Detroit hits mortgage milestone as housing market gains momentum | Michigan Radio
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Detroit hits mortgage milestone as housing market gains momentum

Jan 5, 2019

For the past decade, it’s been almost impossible for aspiring Detroit homebuyers to get mortgages.

But that appears to be changing. The city notched a real estate milestone of sorts last year, recording more than 1,000 new home mortgages in 2018.

That’s according to the Detroit Land Bank Authority. Its data show that 1,221 homebuyers purchased homes with traditional mortgages last year.

The land bank’s Rob Linn says it’s the first time the city has reached more than 1,000 mortgages since the 2008 financial crisis.

Subsequent waves of mortgage and tax foreclosures decimated Detroit’s housing market and rendered traditional mortgages almost non-existent, with banks often refusing to lend even to qualified homebuyers.

But Linn says there’s been a steady upward trend in new mortgages since 2014, when the city recorded only 490. And this means more Detroiters should have access to a “powerful financial tool” that can generate wealth beyond homebuying.

“In the housing market, success begets more success. And I think that’s definitely true of mortgages,” Linn said. “When a resident lives in an area where there are mortgages, it becomes easier for them to get their own.”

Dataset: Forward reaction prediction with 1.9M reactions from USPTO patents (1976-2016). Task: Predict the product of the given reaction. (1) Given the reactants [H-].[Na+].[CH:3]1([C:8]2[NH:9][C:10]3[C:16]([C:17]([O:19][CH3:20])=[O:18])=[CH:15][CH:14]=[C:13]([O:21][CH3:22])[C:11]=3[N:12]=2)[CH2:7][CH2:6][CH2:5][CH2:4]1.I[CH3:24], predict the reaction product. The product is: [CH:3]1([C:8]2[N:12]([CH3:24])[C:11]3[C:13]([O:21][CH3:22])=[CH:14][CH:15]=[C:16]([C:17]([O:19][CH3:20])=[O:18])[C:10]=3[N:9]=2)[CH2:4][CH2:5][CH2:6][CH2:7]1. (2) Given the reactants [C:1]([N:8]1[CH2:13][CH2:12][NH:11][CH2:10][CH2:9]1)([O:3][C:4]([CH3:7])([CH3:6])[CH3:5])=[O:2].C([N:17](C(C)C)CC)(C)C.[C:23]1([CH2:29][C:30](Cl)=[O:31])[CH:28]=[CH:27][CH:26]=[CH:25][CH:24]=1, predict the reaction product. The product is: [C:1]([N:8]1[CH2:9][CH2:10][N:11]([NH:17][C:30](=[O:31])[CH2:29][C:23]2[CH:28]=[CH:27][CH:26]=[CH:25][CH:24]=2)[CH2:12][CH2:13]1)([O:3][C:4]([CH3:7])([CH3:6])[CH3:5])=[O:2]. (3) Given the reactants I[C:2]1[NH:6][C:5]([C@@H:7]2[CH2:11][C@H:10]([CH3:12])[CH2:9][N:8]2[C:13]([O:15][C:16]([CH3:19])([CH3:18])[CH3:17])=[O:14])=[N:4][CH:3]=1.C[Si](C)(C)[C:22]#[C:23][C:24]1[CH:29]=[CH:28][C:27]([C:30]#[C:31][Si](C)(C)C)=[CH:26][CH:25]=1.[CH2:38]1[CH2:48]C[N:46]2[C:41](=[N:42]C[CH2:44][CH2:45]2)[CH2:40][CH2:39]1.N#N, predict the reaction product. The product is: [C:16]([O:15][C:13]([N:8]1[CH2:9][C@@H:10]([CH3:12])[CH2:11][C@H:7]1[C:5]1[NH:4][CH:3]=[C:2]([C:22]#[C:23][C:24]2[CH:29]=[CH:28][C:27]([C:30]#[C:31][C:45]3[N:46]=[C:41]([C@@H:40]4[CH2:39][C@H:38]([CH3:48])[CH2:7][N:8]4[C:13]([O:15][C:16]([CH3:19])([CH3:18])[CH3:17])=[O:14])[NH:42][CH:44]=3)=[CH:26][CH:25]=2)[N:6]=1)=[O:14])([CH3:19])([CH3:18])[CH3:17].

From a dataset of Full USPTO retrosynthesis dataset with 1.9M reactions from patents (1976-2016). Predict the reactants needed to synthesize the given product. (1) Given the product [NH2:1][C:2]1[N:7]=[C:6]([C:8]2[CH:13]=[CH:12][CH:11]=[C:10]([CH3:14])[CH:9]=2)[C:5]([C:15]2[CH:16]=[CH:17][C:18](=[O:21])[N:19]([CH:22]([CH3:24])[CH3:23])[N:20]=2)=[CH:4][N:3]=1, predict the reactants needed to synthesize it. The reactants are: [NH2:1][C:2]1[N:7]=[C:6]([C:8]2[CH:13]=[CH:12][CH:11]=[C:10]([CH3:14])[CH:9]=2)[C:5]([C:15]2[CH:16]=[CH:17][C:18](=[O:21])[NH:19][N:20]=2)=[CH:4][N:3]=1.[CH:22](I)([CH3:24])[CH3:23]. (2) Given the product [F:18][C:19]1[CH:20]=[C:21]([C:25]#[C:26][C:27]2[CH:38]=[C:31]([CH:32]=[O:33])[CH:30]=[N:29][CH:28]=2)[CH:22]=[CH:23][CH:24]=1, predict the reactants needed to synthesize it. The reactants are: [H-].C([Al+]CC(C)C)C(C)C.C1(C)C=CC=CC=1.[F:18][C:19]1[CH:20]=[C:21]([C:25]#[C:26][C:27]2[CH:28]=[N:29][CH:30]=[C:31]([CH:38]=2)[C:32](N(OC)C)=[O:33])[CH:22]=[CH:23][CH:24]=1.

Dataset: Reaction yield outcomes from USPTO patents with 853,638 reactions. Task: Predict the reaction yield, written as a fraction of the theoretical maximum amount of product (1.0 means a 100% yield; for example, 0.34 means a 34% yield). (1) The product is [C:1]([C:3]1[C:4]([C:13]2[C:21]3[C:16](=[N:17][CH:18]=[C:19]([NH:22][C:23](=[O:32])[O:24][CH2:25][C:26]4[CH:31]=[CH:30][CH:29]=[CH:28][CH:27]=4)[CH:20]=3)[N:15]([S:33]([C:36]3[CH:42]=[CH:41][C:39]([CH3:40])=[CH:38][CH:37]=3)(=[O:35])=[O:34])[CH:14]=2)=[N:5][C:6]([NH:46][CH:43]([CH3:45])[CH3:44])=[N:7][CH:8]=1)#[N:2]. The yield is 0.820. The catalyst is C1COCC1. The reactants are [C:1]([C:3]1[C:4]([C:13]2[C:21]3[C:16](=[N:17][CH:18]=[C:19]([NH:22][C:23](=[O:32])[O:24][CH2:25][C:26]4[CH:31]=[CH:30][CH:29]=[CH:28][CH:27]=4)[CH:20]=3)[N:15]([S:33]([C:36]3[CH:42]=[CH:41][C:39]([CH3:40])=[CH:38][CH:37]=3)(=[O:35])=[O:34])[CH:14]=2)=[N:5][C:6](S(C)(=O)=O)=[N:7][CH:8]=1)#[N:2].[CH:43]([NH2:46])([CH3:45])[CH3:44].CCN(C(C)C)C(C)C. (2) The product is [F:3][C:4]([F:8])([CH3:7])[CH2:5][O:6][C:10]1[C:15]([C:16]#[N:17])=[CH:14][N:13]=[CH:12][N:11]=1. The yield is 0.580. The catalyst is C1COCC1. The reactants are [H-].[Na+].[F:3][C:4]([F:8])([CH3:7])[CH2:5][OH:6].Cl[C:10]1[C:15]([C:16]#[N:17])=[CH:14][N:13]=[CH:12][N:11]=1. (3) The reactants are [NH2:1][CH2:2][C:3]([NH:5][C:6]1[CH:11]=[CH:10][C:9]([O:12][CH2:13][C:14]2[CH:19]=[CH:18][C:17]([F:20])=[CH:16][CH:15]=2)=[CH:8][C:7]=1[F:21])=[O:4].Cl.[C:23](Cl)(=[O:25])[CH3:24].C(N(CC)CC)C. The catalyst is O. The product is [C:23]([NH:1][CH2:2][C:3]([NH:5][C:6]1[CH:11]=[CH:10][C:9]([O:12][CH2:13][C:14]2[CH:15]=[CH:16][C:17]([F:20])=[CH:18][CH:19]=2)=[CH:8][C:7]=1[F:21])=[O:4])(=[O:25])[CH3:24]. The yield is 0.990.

Linn says another good sign is that mortgage-backed homebuying is spreading to more neighborhoods.

“When we first started looking at this, mortgages were really more or less tightly confined to the city’s most elite, strongest housing market,” he said. “I think over time, we’ve seen more and more neighborhoods sort of added to that group, it’s becoming much more sort of a widespread geographic distribution.”

Still, a number of Detroit neighborhoods remain mortgage deserts, and mortgages still accounted for only 27% of new home sales, with the rest being cash sales and a handful of land contracts.

Land bank data show that home sales prices are on the rise, too—jumping from around $33,000 in 2014 to more than $74,000 in 2018.